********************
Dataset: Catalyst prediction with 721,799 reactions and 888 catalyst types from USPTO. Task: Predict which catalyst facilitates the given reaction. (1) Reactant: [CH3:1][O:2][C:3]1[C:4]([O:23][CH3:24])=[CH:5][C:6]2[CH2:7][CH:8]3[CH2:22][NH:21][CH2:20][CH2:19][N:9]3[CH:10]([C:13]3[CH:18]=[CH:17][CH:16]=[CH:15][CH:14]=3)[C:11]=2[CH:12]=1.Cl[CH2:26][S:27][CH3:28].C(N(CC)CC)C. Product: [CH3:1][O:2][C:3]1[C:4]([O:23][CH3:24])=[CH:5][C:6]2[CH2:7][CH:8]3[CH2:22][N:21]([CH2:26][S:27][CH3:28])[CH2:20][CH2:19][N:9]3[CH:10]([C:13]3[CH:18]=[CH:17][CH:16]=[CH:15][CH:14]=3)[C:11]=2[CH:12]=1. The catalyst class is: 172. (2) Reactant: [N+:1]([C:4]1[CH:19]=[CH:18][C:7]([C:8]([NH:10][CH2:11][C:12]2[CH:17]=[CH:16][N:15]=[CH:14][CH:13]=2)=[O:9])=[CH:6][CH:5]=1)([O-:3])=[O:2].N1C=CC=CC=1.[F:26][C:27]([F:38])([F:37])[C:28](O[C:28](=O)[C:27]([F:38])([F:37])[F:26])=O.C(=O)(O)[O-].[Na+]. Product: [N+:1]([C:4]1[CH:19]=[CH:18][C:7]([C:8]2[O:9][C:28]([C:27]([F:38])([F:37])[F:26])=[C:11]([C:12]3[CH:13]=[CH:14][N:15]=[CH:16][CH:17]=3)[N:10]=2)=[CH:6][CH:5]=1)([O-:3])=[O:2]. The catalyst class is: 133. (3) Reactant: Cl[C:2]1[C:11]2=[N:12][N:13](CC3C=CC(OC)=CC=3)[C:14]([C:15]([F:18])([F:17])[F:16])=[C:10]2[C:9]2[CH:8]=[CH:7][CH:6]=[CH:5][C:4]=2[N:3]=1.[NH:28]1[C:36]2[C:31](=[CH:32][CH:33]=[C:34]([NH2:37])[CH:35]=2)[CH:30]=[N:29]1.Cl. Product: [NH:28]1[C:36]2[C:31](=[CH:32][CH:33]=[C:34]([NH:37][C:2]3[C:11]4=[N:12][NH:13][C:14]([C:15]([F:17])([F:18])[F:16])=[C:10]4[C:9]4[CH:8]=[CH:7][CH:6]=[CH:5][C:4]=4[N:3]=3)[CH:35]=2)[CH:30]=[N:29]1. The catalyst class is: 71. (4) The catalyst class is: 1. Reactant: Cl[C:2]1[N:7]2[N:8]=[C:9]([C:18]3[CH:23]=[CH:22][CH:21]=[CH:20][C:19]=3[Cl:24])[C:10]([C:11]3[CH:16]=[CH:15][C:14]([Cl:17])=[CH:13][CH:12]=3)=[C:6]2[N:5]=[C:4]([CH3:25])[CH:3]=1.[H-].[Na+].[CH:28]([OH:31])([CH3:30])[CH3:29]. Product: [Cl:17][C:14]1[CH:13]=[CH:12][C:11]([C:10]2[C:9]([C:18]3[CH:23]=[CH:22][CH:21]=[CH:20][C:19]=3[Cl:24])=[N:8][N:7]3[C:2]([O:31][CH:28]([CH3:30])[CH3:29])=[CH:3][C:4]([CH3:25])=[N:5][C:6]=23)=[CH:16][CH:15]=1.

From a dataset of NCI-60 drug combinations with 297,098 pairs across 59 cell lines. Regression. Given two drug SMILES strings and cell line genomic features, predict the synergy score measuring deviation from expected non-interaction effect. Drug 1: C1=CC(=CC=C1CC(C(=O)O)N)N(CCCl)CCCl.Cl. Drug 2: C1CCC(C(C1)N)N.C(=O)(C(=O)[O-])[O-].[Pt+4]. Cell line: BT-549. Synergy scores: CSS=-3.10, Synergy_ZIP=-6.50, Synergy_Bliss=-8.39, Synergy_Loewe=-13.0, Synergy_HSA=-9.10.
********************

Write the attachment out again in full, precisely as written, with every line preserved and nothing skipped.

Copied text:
Dataset: Catalyst prediction with 721,799 reactions and 888 catalyst types from USPTO. Task: Predict which catalyst facilitates the given reaction. (1) Reactant: [CH3:1][O:2][C:3]1[C:4]([O:23][CH3:24])=[CH:5][C:6]2[CH2:7][CH:8]3[CH2:22][NH:21][CH2:20][CH2:19][N:9]3[CH:10]([C:13]3[CH:18]=[CH:17][CH:16]=[CH:15][CH:14]=3)[C:11]=2[CH:12]=1.Cl[CH2:26][S:27][CH3:28].C(N(CC)CC)C. Product: [CH3:1][O:2][C:3]1[C:4]([O:23][CH3:24])=[CH:5][C:6]2[CH2:7][CH:8]3[CH2:22][N:21]([CH2:26][S:27][CH3:28])[CH2:20][CH2:19][N:9]3[CH:10]([C:13]3[CH:18]=[CH:17][CH:16]=[CH:15][CH:14]=3)[C:11]=2[CH:12]=1. The catalyst class is: 172. (2) Reactant: [N+:1]([C:4]1[CH:19]=[CH:18][C:7]([C:8]([NH:10][CH2:11][C:12]2[CH:17]=[CH:16][N:15]=[CH:14][CH:13]=2)=[O:9])=[CH:6][CH:5]=1)([O-:3])=[O:2].N1C=CC=CC=1.[F:26][C:27]([F:38])([F:37])[C:28](O[C:28](=O)[C:27]([F:38])([F:37])[F:26])=O.C(=O)(O)[O-].[Na+]. Product: [N+:1]([C:4]1[CH:19]=[CH:18][C:7]([C:8]2[O:9][C:28]([C:27]([F:38])([F:37])[F:26])=[C:11]([C:12]3[CH:13]=[CH:14][N:15]=[CH:16][CH:17]=3)[N:10]=2)=[CH:6][CH:5]=1)([O-:3])=[O:2]. The catalyst class is: 133. (3) Reactant: Cl[C:2]1[C:11]2=[N:12][N:13](CC3C=CC(OC)=CC=3)[C:14]([C:15]([F:18])([F:17])[F:16])=[C:10]2[C:9]2[CH:8]=[CH:7][CH:6]=[CH:5][C:4]=2[N:3]=1.[NH:28]1[C:36]2[C:31](=[CH:32][CH:33]=[C:34]([NH2:37])[CH:35]=2)[CH:30]=[N:29]1.Cl. Product: [NH:28]1[C:36]2[C:31](=[CH:32][CH:33]=[C:34]([NH:37][C:2]3[C:11]4=[N:12][NH:13][C:14]([C:15]([F:17])([F:18])[F:16])=[C:10]4[C:9]4[CH:8]=[CH:7][CH:6]=[CH:5][C:4]=4[N:3]=3)[CH:35]=2)[CH:30]=[N:29]1. The catalyst class is: 71. (4) The catalyst class is: 1. Reactant: Cl[C:2]1[N:7]2[N:8]=[C:9]([C:18]3[CH:23]=[CH:22][CH:21]=[CH:20][C:19]=3[Cl:24])[C:10]([C:11]3[CH:16]=[CH:15][C:14]([Cl:17])=[CH:13][CH:12]=3)=[C:6]2[N:5]=[C:4]([CH3:25])[CH:3]=1.[H-].[Na+].[CH:28]([OH:31])([CH3:30])[CH3:29]. Product: [Cl:17][C:14]1[CH:13]=[CH:12][C:11]([C:10]2[C:9]([C:18]3[CH:23]=[CH:22][CH:21]=[CH:20][C:19]=3[Cl:24])=[N:8][N:7]3[C:2]([O:31][CH:28]([CH3:30])[CH3:29])=[CH:3][C:4]([CH3:25])=[N:5][C:6]=23)=[CH:16][CH:15]=1.

From a dataset of NCI-60 drug combinations with 297,098 pairs across 59 cell lines. Regression. Given two drug SMILES strings and cell line genomic features, predict the synergy score measuring deviation from expected non-interaction effect. Drug 1: C1=CC(=CC=C1CC(C(=O)O)N)N(CCCl)CCCl.Cl. Drug 2: C1CCC(C(C1)N)N.C(=O)(C(=O)[O-])[O-].[Pt+4]. Cell line: BT-549. Synergy scores: CSS=-3.10, Synergy_ZIP=-6.50, Synergy_Bliss=-8.39, Synergy_Loewe=-13.0, Synergy_HSA=-9.10.